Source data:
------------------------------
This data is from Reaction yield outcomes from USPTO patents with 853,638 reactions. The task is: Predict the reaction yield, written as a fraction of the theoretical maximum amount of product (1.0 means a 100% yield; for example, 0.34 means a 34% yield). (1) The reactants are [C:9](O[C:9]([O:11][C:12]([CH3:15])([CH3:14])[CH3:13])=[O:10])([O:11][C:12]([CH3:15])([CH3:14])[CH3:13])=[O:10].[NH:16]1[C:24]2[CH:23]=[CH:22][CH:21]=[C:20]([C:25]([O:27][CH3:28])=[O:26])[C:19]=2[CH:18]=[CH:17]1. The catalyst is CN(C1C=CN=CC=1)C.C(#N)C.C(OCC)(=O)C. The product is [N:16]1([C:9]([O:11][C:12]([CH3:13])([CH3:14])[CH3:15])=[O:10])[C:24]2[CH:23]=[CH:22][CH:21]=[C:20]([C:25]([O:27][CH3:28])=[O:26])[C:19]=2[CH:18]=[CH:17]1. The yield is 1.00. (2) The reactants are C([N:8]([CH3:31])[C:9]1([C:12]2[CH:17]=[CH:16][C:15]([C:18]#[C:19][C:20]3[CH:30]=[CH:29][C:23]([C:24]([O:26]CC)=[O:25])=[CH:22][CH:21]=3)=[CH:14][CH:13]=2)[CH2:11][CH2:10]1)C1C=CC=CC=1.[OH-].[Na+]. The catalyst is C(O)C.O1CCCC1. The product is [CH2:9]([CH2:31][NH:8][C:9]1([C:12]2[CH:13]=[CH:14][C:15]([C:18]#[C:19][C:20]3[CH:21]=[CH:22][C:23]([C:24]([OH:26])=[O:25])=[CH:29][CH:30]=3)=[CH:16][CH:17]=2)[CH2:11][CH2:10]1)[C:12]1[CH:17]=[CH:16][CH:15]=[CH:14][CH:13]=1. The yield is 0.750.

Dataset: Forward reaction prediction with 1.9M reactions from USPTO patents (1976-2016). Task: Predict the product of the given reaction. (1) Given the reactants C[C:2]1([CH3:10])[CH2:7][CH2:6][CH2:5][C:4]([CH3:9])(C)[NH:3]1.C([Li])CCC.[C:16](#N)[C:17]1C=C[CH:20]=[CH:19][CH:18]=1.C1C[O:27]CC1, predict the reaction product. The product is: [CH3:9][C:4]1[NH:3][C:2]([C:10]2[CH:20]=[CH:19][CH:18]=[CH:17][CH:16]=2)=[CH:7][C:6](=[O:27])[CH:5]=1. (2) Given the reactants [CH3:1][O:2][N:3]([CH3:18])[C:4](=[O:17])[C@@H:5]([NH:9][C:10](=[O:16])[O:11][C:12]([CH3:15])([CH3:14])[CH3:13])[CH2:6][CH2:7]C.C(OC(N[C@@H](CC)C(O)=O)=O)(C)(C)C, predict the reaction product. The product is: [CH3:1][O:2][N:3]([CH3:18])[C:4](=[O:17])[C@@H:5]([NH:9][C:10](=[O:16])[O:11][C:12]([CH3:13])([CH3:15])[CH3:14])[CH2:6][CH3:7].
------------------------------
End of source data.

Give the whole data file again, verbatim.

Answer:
This data is from Reaction yield outcomes from USPTO patents with 853,638 reactions. The task is: Predict the reaction yield, written as a fraction of the theoretical maximum amount of product (1.0 means a 100% yield; for example, 0.34 means a 34% yield). (1) The reactants are [C:9](O[C:9]([O:11][C:12]([CH3:15])([CH3:14])[CH3:13])=[O:10])([O:11][C:12]([CH3:15])([CH3:14])[CH3:13])=[O:10].[NH:16]1[C:24]2[CH:23]=[CH:22][CH:21]=[C:20]([C:25]([O:27][CH3:28])=[O:26])[C:19]=2[CH:18]=[CH:17]1. The catalyst is CN(C1C=CN=CC=1)C.C(#N)C.C(OCC)(=O)C. The product is [N:16]1([C:9]([O:11][C:12]([CH3:13])([CH3:14])[CH3:15])=[O:10])[C:24]2[CH:23]=[CH:22][CH:21]=[C:20]([C:25]([O:27][CH3:28])=[O:26])[C:19]=2[CH:18]=[CH:17]1. The yield is 1.00. (2) The reactants are C([N:8]([CH3:31])[C:9]1([C:12]2[CH:17]=[CH:16][C:15]([C:18]#[C:19][C:20]3[CH:30]=[CH:29][C:23]([C:24]([O:26]CC)=[O:25])=[CH:22][CH:21]=3)=[CH:14][CH:13]=2)[CH2:11][CH2:10]1)C1C=CC=CC=1.[OH-].[Na+]. The catalyst is C(O)C.O1CCCC1. The product is [CH2:9]([CH2:31][NH:8][C:9]1([C:12]2[CH:13]=[CH:14][C:15]([C:18]#[C:19][C:20]3[CH:21]=[CH:22][C:23]([C:24]([OH:26])=[O:25])=[CH:29][CH:30]=3)=[CH:16][CH:17]=2)[CH2:11][CH2:10]1)[C:12]1[CH:17]=[CH:16][CH:15]=[CH:14][CH:13]=1. The yield is 0.750.

Dataset: Forward reaction prediction with 1.9M reactions from USPTO patents (1976-2016). Task: Predict the product of the given reaction. (1) Given the reactants C[C:2]1([CH3:10])[CH2:7][CH2:6][CH2:5][C:4]([CH3:9])(C)[NH:3]1.C([Li])CCC.[C:16](#N)[C:17]1C=C[CH:20]=[CH:19][CH:18]=1.C1C[O:27]CC1, predict the reaction product. The product is: [CH3:9][C:4]1[NH:3][C:2]([C:10]2[CH:20]=[CH:19][CH:18]=[CH:17][CH:16]=2)=[CH:7][C:6](=[O:27])[CH:5]=1. (2) Given the reactants [CH3:1][O:2][N:3]([CH3:18])[C:4](=[O:17])[C@@H:5]([NH:9][C:10](=[O:16])[O:11][C:12]([CH3:15])([CH3:14])[CH3:13])[CH2:6][CH2:7]C.C(OC(N[C@@H](CC)C(O)=O)=O)(C)(C)C, predict the reaction product. The product is: [CH3:1][O:2][N:3]([CH3:18])[C:4](=[O:17])[C@@H:5]([NH:9][C:10](=[O:16])[O:11][C:12]([CH3:13])([CH3:15])[CH3:14])[CH2:6][CH3:7].